The Health Foundation has warned that a planned £20-a-week cut to Universal Credit and Working Tax Credit, due at the beginning of October, is likely to lead to poorer mental health and wellbeing for thousands of families.

And they further warn it will have the greatest impact on those who already suffer the worst health.

Analysis reveals that the average loss of income for working age families in the 10% of local authorities in England with the worst health will be almost twice the loss for those in the 10% of areas with the best health (£207 per year in the 10% of areas with the worst health compared to £102 per year in areas with the best health).

The Health Foundation says this risks exacerbating existing regional inequalities as areas with the worst health will experience a greater reduction in government support.

With the cut to Universal Credit looming, the Health Foundation is urgently highlighting the ‘inextricable link’ between people’s health and their income.

It says the cut would “remove vital support at a time when many are already dealing with the stress of rising debts and reduced income”, and would contribute to rising levels of mental ill health.

The Foundation also notes that this would run counter to the government’s commitment to levelling up health across all areas of the country.

The analysis shows that people living in areas where a higher share of the population are receiving Universal Credit are more likely to already have significantly worse health.

People living in the 10% of areas with the highest share of Universal Credit recipients can on average expect to live 7.8 fewer years in good health (59.8 years vs 67.6 years than those living in the 10% of areas with the lowest share of Universal Credit recipients).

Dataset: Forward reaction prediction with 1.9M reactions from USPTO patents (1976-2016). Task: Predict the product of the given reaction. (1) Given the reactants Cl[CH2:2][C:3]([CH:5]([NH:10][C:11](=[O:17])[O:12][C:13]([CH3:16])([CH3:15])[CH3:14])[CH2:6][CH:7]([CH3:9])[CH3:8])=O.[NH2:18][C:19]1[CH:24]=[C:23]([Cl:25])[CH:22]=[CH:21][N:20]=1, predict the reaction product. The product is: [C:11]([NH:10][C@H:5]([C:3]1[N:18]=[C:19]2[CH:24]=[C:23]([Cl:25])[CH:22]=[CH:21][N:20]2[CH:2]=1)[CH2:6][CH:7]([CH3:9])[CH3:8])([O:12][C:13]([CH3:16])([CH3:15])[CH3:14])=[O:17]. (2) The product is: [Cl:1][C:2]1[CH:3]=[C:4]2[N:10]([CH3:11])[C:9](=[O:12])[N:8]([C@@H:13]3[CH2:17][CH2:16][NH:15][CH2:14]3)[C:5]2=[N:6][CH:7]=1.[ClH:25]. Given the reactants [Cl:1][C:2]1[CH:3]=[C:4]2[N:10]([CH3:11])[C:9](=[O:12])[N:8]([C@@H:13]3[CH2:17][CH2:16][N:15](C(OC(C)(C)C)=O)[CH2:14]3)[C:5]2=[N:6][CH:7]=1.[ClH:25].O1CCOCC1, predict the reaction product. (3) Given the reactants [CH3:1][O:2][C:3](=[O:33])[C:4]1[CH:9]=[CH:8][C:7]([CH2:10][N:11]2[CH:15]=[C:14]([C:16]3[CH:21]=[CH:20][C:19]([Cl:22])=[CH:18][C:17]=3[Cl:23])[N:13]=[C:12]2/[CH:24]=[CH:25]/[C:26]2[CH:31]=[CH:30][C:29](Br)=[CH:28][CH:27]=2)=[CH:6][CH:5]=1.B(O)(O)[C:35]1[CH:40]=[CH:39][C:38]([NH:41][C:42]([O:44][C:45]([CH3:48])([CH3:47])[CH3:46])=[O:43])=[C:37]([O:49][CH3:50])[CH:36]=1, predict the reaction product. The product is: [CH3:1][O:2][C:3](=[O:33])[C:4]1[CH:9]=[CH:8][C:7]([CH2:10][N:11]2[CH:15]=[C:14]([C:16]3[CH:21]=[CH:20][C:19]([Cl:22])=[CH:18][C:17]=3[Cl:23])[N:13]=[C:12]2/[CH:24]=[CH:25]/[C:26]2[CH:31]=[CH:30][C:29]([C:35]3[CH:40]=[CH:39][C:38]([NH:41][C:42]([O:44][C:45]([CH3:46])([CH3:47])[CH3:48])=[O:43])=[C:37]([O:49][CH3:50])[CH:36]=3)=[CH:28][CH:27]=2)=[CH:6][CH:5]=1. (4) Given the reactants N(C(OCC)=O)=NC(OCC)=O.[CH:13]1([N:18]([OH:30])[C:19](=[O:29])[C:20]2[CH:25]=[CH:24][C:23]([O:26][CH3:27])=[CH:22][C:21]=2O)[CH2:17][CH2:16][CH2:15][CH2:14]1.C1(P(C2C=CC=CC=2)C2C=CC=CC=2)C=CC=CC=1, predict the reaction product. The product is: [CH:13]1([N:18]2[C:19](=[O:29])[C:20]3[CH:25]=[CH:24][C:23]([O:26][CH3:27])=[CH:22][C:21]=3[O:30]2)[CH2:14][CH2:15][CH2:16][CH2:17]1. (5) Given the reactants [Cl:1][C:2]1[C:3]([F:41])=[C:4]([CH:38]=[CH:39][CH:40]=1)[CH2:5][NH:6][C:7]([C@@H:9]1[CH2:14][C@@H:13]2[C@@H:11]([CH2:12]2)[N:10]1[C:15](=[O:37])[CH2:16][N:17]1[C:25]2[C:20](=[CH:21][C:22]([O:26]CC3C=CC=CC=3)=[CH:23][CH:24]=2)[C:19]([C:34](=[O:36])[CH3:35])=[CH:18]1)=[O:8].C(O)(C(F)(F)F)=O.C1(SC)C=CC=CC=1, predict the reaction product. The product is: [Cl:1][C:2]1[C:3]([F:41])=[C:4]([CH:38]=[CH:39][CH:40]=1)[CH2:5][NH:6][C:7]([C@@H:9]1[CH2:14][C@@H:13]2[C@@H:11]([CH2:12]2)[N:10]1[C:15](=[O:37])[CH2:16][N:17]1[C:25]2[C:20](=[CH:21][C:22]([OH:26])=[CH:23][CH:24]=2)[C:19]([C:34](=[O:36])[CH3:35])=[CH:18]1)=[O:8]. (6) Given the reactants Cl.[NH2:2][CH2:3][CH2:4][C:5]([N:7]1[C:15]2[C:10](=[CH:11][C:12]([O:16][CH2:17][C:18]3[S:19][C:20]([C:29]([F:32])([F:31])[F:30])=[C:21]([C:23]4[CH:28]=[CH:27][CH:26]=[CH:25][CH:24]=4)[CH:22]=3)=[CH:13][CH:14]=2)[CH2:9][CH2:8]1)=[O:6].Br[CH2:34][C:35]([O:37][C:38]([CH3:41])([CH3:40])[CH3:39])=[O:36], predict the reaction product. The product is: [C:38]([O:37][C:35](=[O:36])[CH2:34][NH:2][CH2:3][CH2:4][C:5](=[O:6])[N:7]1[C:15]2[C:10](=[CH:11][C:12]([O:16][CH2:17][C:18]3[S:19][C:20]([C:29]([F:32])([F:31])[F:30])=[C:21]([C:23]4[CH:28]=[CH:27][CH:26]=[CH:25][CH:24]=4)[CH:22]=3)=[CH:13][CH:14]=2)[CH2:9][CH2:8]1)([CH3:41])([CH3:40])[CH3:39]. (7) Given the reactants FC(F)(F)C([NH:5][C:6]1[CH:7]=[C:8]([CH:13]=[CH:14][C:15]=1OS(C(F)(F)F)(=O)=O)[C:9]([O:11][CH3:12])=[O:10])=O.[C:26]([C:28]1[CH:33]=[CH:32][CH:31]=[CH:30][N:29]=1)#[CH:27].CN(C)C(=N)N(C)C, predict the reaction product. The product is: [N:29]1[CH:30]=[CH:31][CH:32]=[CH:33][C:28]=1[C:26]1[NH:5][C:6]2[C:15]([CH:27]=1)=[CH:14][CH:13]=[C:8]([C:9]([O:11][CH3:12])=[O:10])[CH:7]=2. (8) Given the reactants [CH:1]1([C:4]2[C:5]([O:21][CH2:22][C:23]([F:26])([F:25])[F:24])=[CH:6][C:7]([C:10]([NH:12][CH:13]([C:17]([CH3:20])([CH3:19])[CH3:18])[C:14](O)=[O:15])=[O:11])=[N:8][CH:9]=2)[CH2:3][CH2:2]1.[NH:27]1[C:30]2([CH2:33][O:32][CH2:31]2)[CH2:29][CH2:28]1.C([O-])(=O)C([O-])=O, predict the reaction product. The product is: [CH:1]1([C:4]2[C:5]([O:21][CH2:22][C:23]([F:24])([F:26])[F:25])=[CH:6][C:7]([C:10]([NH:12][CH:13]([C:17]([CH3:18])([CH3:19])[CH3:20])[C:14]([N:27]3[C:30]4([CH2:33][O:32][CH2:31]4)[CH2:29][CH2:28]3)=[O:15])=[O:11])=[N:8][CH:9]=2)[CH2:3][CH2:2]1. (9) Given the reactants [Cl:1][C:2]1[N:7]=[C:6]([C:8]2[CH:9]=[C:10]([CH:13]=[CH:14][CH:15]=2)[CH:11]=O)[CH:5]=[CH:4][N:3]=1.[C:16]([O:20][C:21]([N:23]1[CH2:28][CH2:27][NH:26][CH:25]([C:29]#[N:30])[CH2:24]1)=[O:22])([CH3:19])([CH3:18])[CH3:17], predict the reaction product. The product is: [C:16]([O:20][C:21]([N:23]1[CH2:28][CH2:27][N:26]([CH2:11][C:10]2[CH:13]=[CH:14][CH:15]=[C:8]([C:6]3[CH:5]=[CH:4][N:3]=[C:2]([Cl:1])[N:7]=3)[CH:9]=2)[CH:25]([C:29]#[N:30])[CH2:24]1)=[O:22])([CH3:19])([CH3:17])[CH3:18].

Polling by the Health Foundation and Kantar shows that there remains strong public support for making the £20 increase – which was put in place during the pandemic – permanent (51% of the UK public are in support with 22% against). Among Conservative voters, 40% support making the increase permanent with 33% against.

The proportion of the working age population receiving Universal Credit has doubled during the pandemic, rising from 7% in February 2020 to 14% by May 2021.

The increases have particularly been seen in outer London and other cities, mostly poorer areas that already had the highest levels of Universal Credit recipiency before the pandemic.

Jo Bibby, Director of Health at the Health Foundation, said: “The unequal impact of the pandemic on the poorest – in terms of more deaths from COVID-19 and falling family finances – reflects both long standing inequalities and a failure to prioritise support for the most vulnerable in our society.

“A cut to Universal Credit would be a step backwards and an indication that the government has not learned from mistakes of the recovery from the financial crisis. The pandemic is not yet over and if we are to avoid long-term scars, it is vital that we maintain this support on which so many families rely.

“The Chancellor must seriously consider the inextricable link between people’s income and their health in making this decision.

“A recovery led by investment in people and communities – in health, housing, skills and education – along with a safety net to protect the most vulnerable, will pay dividends for the nation’s health and prosperity in the longer term.

“Without a very serious attempt to improve the health of the nation, damaged not just by the pandemic but also, by the response to the 2008 financial crisis and structural economic change, “levelling up” will remain little more than a slogan.”